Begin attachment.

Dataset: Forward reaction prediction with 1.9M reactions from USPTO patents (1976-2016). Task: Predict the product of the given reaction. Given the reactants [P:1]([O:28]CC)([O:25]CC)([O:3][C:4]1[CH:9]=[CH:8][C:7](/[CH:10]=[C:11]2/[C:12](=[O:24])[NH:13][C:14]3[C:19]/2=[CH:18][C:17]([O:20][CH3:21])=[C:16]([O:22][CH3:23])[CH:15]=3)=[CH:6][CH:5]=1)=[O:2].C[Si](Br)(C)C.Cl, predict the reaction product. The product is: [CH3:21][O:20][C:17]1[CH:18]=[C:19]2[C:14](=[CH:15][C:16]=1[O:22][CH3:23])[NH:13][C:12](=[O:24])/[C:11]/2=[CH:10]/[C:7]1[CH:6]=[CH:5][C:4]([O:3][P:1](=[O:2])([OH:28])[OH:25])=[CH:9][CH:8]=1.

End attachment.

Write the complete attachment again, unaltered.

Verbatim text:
Dataset: Forward reaction prediction with 1.9M reactions from USPTO patents (1976-2016). Task: Predict the product of the given reaction. Given the reactants [P:1]([O:28]CC)([O:25]CC)([O:3][C:4]1[CH:9]=[CH:8][C:7](/[CH:10]=[C:11]2/[C:12](=[O:24])[NH:13][C:14]3[C:19]/2=[CH:18][C:17]([O:20][CH3:21])=[C:16]([O:22][CH3:23])[CH:15]=3)=[CH:6][CH:5]=1)=[O:2].C[Si](Br)(C)C.Cl, predict the reaction product. The product is: [CH3:21][O:20][C:17]1[CH:18]=[C:19]2[C:14](=[CH:15][C:16]=1[O:22][CH3:23])[NH:13][C:12](=[O:24])/[C:11]/2=[CH:10]/[C:7]1[CH:6]=[CH:5][C:4]([O:3][P:1](=[O:2])([OH:28])[OH:25])=[CH:9][CH:8]=1.